ln(1) - NetBSD Manual Pages

Command: Section: Arch: Collection:  
LN(1)                   NetBSD General Commands Manual                   LN(1)

ln -- link files
ln [-L | -P | -s [-F]] [-f | -iw] [-hnv] source_file [target_file] ln [-L | -P | -s [-F]] [-f | -iw] [-hnv] source_file ... target_dir
The ln utility creates a new directory entry (linked file) for the file name specified by target_file. The target_file will be created with the same file modes as the source_file. It is useful for maintaining multi- ple copies of a file in many places at once without using up storage for the ``copies''; instead, a link ``points'' to the original copy. There are two types of links; hard links and symbolic links. How a link ``points'' to a file is one of the differences between a hard and sym- bolic link. The options are as follows: -F If the target file already exists and is a directory, then remove it so that the link may occur. The -F option should be used with either -f or -i options. If none is specified, -f is implied. The -F option is a no-op unless -s option is specified. -L When creating a hard link to a symbolic link, create a hard link to the target of the symbolic link. This is the default. This option cancels the -P option. -P When creating a hard link to a symbolic link, create a hard link to the symbolic link itself. This option cancels the -L option. -f If the target file already exists, then unlink it so that the link may occur. (The -f option overrides any previous -i and -w options.) -h If the target_file or target_dir is a symbolic link, do not follow it. This is most useful with the -f option, to replace a symlink which may point to a directory. -i Cause ln to write a prompt to standard error if the target file exists. If the response from the standard input begins with the character `y' or `Y', then unlink the target file so that the link may occur. Otherwise, do not attempt the link. (The -i option overrides any previous -f options.) -n Same as -h, for compatibility with other ln implementations. -s Create a symbolic link. -v Cause ln to be verbose, showing files as they are processed. -w Warn if the source of a symbolic link does not currently exist. By default, ln makes hard links. A hard link to a file is indistinguish- able from the original directory entry; any changes to a file are effec- tively independent of the name used to reference the file. Directories may not be hardlinked, and hard links may not span file systems. A symbolic link contains the name of the file to which it is linked. The referenced file is used when an open(2) operation is performed on the link. A stat(2) on a symbolic link will return the linked-to file; an lstat(2) must be done to obtain information about the link. The readlink(2) call may be used to read the contents of a symbolic link. Symbolic links may span file systems and may refer to directories. Given one or two arguments, ln creates a link to an existing file source_file. If target_file is given, the link has that name; target_file may also be a directory in which to place the link; otherwise it is placed in the current directory. If only the directory is speci- fied, the link will be made to the last component of source_file. Given more than two arguments, ln makes links in target_dir to all the named source files. The links made will have the same name as the files being linked to.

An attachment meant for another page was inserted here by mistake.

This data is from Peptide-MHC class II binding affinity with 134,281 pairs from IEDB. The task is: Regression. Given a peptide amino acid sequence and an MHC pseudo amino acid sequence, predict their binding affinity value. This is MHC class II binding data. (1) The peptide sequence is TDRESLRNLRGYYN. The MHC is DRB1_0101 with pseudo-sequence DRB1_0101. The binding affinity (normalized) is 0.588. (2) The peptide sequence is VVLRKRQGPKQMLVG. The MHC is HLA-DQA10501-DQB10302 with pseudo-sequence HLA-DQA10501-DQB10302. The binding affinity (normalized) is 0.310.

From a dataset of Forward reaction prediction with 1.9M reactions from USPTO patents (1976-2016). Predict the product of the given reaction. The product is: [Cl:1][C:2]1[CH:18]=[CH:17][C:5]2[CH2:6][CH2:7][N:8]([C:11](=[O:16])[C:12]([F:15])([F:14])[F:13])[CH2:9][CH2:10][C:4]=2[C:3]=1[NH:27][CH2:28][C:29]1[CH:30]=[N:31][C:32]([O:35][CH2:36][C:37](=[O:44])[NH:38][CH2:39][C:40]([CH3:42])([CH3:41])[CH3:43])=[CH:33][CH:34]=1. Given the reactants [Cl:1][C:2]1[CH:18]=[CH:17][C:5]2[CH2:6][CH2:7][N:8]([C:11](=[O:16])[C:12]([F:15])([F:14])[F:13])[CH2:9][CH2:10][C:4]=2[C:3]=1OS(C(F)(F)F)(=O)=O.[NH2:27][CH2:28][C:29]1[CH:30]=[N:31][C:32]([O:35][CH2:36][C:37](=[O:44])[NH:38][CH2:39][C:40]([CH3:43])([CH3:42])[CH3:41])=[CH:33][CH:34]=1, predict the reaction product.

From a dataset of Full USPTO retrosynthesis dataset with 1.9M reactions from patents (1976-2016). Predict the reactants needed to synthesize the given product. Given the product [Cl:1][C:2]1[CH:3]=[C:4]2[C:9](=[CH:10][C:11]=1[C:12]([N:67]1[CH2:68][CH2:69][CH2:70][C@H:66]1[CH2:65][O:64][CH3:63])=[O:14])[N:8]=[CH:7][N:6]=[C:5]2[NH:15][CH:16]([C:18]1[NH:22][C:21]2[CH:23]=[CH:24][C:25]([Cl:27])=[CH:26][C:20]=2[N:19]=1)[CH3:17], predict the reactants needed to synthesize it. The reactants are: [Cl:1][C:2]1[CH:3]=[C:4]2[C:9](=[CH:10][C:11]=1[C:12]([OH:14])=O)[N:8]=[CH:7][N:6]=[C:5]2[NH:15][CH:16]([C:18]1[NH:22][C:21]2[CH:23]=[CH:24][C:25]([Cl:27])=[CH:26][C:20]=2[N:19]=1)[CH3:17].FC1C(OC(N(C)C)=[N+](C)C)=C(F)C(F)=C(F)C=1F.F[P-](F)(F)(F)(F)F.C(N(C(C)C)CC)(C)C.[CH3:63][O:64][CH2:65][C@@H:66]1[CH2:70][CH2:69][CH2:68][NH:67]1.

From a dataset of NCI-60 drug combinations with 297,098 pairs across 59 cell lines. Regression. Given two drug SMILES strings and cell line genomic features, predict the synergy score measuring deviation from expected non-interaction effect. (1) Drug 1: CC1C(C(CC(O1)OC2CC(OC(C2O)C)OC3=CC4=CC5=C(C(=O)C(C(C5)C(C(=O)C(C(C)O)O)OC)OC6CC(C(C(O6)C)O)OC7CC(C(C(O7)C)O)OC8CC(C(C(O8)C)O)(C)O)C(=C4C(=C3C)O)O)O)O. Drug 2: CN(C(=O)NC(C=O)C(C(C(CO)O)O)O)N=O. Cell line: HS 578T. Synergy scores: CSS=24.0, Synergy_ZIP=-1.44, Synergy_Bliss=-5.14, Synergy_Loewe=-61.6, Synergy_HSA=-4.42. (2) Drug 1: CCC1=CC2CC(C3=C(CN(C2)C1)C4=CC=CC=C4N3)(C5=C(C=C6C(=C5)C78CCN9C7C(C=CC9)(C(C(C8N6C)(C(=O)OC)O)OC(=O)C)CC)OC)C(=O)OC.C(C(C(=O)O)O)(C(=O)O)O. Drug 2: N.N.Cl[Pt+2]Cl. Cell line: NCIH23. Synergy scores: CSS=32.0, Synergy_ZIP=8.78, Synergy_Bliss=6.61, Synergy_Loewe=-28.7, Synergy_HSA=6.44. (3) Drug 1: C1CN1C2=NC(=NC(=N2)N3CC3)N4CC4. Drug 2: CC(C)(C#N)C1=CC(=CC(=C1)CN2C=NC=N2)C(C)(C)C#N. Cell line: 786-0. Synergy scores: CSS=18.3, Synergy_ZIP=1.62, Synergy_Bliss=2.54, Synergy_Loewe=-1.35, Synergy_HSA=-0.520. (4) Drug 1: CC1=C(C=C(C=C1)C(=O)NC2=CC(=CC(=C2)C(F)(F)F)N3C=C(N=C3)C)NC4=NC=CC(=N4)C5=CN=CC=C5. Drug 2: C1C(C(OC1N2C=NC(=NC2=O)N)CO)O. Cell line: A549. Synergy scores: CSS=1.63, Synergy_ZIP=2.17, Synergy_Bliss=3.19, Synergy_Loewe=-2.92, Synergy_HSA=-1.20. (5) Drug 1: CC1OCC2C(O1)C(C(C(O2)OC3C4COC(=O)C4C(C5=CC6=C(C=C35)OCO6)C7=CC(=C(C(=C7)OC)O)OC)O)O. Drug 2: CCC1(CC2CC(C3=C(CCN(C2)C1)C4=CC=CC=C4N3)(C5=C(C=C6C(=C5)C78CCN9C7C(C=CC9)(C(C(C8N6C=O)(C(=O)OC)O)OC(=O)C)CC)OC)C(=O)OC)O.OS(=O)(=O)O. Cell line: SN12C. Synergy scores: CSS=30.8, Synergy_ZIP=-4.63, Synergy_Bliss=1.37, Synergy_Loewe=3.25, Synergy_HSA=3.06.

Create a symbolic link named /home/src and point it to /usr/src: # ln -s /usr/src /home/src Hard link /usr/local/bin/fooprog to file /usr/local/bin/fooprog-1.0: # ln /usr/local/bin/fooprog-1.0 /usr/local/bin/fooprog As an exercise, try the following commands: # ls -i /bin/[ 11553 /bin/[ # ls -i /bin/test 11553 /bin/test Note that both files have the same inode; that is, /bin/[ is essentially an alias for the test(1) command. This hard link exists so test(1) may be invoked from shell scripts, for example, using the if [ ] construct. In the next example, the second call to ln removes the original foo and creates a replacement pointing to baz: # mkdir bar baz # ln -s bar foo # ln -shf baz foo Without the -h option, this would instead leave foo pointing to bar and inside foo create a new symlink baz pointing to itself. This results from directory-walking. An easy rule to remember is that the argument order for ln is the same as for cp(1): The first argument needs to exist, the second one is created.
The -h, -i, -n, -v and -w options are non-standard and their use in scripts is not recommended. They are provided solely for compatibility with other ln implementations. The -F option is a FreeBSD extension and should not be used in portable scripts.
link(2), lstat(2), readlink(2), stat(2), symlink(2), symlink(7)
The ln utility conforms to IEEE Std 1003.2-1992 (``POSIX.2'').
An ln command appeared in Version 1 AT&T UNIX. NetBSD 10.0 April 20, 2017 NetBSD 10.0
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